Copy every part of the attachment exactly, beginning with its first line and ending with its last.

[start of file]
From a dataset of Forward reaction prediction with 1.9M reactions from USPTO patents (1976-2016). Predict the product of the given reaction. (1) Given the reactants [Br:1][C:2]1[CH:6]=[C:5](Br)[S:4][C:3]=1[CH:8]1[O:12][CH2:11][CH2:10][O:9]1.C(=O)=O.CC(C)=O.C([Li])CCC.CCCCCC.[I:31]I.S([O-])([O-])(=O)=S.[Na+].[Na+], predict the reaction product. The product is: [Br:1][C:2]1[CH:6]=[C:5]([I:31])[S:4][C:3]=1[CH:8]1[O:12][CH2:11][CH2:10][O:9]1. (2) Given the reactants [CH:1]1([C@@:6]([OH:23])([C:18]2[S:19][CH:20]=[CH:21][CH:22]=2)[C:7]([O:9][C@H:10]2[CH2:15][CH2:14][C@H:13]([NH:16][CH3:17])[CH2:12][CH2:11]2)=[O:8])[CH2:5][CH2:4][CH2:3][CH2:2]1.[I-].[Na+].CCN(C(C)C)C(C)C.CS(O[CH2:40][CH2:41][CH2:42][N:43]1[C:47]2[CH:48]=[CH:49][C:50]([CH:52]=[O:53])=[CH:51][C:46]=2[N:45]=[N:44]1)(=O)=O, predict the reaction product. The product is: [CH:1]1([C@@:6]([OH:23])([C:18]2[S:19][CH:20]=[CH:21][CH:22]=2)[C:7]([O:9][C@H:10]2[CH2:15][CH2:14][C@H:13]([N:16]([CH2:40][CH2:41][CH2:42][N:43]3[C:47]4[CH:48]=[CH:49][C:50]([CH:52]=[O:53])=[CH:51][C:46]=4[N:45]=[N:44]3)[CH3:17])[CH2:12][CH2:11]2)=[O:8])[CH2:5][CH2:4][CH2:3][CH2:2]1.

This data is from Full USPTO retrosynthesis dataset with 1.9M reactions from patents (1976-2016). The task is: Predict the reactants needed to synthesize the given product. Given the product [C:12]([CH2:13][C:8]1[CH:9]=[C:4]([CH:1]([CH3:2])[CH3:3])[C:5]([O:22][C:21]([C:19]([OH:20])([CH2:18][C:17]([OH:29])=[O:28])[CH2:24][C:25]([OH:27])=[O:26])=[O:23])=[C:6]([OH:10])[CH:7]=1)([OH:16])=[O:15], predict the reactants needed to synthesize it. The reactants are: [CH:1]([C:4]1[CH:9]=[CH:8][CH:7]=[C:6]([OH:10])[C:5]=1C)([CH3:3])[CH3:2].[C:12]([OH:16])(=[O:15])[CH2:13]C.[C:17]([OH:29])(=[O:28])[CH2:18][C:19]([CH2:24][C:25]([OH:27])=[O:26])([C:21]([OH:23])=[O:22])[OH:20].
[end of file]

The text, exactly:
From a dataset of Forward reaction prediction with 1.9M reactions from USPTO patents (1976-2016). Predict the product of the given reaction. (1) Given the reactants [Br:1][C:2]1[CH:6]=[C:5](Br)[S:4][C:3]=1[CH:8]1[O:12][CH2:11][CH2:10][O:9]1.C(=O)=O.CC(C)=O.C([Li])CCC.CCCCCC.[I:31]I.S([O-])([O-])(=O)=S.[Na+].[Na+], predict the reaction product. The product is: [Br:1][C:2]1[CH:6]=[C:5]([I:31])[S:4][C:3]=1[CH:8]1[O:12][CH2:11][CH2:10][O:9]1. (2) Given the reactants [CH:1]1([C@@:6]([OH:23])([C:18]2[S:19][CH:20]=[CH:21][CH:22]=2)[C:7]([O:9][C@H:10]2[CH2:15][CH2:14][C@H:13]([NH:16][CH3:17])[CH2:12][CH2:11]2)=[O:8])[CH2:5][CH2:4][CH2:3][CH2:2]1.[I-].[Na+].CCN(C(C)C)C(C)C.CS(O[CH2:40][CH2:41][CH2:42][N:43]1[C:47]2[CH:48]=[CH:49][C:50]([CH:52]=[O:53])=[CH:51][C:46]=2[N:45]=[N:44]1)(=O)=O, predict the reaction product. The product is: [CH:1]1([C@@:6]([OH:23])([C:18]2[S:19][CH:20]=[CH:21][CH:22]=2)[C:7]([O:9][C@H:10]2[CH2:15][CH2:14][C@H:13]([N:16]([CH2:40][CH2:41][CH2:42][N:43]3[C:47]4[CH:48]=[CH:49][C:50]([CH:52]=[O:53])=[CH:51][C:46]=4[N:45]=[N:44]3)[CH3:17])[CH2:12][CH2:11]2)=[O:8])[CH2:5][CH2:4][CH2:3][CH2:2]1.

This data is from Full USPTO retrosynthesis dataset with 1.9M reactions from patents (1976-2016). The task is: Predict the reactants needed to synthesize the given product. Given the product [C:12]([CH2:13][C:8]1[CH:9]=[C:4]([CH:1]([CH3:2])[CH3:3])[C:5]([O:22][C:21]([C:19]([OH:20])([CH2:18][C:17]([OH:29])=[O:28])[CH2:24][C:25]([OH:27])=[O:26])=[O:23])=[C:6]([OH:10])[CH:7]=1)([OH:16])=[O:15], predict the reactants needed to synthesize it. The reactants are: [CH:1]([C:4]1[CH:9]=[CH:8][CH:7]=[C:6]([OH:10])[C:5]=1C)([CH3:3])[CH3:2].[C:12]([OH:16])(=[O:15])[CH2:13]C.[C:17]([OH:29])(=[O:28])[CH2:18][C:19]([CH2:24][C:25]([OH:27])=[O:26])([C:21]([OH:23])=[O:22])[OH:20].